can be misused both intentionally and unintentionally, and while critical
to getting our job done efficiently, has its share of risks to the organization.
The level of risk to the organization varies with the kind of incident,
ranging from slow system response to potential lawsuits, fines, or congressional
inquiry. Increasingly, however, those who display objectionable material
in the workplace, or who send objectionable material via E-mail put themselves
and the agency at risk of suit or increased oversight. Remember that your
address ends in "cdc.gov". Whenever you go to a web site, or
send an E-mail, the "cdc.gov" tag is included. Audit logs can
capture such information, and these logs later can find their way to unknown
destinations, sometimes with very embarrassing consequences. Examples
of E-mail misuse are:
- Chain letters
- Incorrectly addressing an email with highly sensitive
- Spam (usually refers to messages the receiver
does not desire)
- Hoaxes and rumors
E-mail can also be used to introduce computer viruses
into agency systems. If your personal action results in a cost of more
than $5,000 to the agency, such as cleaning up after a virus, a report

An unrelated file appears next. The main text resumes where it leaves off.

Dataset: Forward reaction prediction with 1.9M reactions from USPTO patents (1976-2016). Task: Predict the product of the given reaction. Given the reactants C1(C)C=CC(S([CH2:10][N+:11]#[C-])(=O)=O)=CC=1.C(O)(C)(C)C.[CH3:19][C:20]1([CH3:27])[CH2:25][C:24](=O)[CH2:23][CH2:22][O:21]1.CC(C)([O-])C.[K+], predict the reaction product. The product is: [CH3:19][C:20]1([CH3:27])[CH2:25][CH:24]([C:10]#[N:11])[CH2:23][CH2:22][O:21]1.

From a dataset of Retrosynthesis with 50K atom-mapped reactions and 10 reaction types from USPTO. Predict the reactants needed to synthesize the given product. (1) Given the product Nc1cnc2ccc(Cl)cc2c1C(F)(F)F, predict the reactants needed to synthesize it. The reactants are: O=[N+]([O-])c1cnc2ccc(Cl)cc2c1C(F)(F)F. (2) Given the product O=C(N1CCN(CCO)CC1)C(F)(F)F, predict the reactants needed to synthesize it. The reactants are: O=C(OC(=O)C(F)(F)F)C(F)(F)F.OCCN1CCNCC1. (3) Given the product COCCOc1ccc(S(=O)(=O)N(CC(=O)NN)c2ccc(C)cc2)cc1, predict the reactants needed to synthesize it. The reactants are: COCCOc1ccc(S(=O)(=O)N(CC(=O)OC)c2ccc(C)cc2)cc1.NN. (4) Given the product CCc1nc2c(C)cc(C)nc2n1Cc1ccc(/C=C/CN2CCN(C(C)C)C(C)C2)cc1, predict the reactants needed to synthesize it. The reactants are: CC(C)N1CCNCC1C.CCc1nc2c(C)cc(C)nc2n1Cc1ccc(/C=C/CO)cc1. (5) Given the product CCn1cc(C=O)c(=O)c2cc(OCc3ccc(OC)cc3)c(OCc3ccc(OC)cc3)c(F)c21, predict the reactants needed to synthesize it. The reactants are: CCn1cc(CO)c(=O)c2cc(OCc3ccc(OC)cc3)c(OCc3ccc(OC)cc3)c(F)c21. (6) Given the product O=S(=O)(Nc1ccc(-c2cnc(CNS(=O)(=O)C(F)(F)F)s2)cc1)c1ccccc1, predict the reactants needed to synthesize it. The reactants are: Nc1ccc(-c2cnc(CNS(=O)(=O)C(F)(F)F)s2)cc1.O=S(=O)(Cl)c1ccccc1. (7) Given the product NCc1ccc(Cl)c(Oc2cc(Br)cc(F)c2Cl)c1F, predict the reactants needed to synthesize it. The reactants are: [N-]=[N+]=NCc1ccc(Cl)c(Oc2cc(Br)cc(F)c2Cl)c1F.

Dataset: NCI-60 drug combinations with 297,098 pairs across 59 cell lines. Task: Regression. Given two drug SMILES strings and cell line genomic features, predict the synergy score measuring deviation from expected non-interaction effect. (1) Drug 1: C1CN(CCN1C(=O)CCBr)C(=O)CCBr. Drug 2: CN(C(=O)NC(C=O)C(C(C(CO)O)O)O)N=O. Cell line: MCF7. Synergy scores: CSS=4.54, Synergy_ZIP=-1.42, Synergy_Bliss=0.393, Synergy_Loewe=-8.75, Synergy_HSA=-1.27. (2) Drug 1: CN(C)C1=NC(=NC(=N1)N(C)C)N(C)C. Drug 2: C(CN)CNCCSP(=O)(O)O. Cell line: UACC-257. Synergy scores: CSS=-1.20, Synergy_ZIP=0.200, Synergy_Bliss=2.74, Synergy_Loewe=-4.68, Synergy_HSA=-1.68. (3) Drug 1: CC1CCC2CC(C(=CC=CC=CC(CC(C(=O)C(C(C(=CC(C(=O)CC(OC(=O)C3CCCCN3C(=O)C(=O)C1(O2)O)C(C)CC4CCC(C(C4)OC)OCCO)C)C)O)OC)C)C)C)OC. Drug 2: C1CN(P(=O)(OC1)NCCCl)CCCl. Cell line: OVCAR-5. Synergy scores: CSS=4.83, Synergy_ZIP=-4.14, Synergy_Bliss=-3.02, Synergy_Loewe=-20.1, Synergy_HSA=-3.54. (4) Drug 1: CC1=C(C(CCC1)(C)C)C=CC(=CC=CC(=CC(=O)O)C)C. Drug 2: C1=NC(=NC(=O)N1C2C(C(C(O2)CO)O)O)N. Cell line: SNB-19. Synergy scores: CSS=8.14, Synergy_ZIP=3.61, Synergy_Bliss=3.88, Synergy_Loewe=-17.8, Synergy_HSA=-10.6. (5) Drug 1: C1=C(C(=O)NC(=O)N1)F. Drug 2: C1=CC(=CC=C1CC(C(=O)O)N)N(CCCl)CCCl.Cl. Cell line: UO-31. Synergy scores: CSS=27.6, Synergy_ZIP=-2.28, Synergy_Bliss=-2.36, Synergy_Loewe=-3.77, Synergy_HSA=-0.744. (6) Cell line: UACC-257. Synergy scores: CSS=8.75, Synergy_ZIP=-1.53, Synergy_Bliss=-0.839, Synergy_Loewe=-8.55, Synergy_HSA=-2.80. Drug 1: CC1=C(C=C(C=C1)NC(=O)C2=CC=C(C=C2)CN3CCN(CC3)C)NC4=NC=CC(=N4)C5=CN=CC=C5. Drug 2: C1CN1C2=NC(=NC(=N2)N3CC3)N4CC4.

is required to be made to the Office of the Inspector General of HHS,
according to HHS Policy.
The simplest thing to do with messages that are not
related to agency business is to delete them. Remember that chain letters,
spam and other types of e-mails not related to agency business are expressly
prohibited by CDC policy. If you receive repeated unwanted messages, or
if you receive messages containing threats against a person or the agency,
or messages that you find offensive, or contain derogatory or ‘hate’ material,
contact your LAN Administrator or your CIO ISSO.
LAN Administrator list.
See Employee Use
of CDC Information Technology Resources.
Internet Hoaxes, Email Rumors and Urban Legends.
See HoaxBusters: Information About Hoaxes
Health Related Hoaxes and Rumors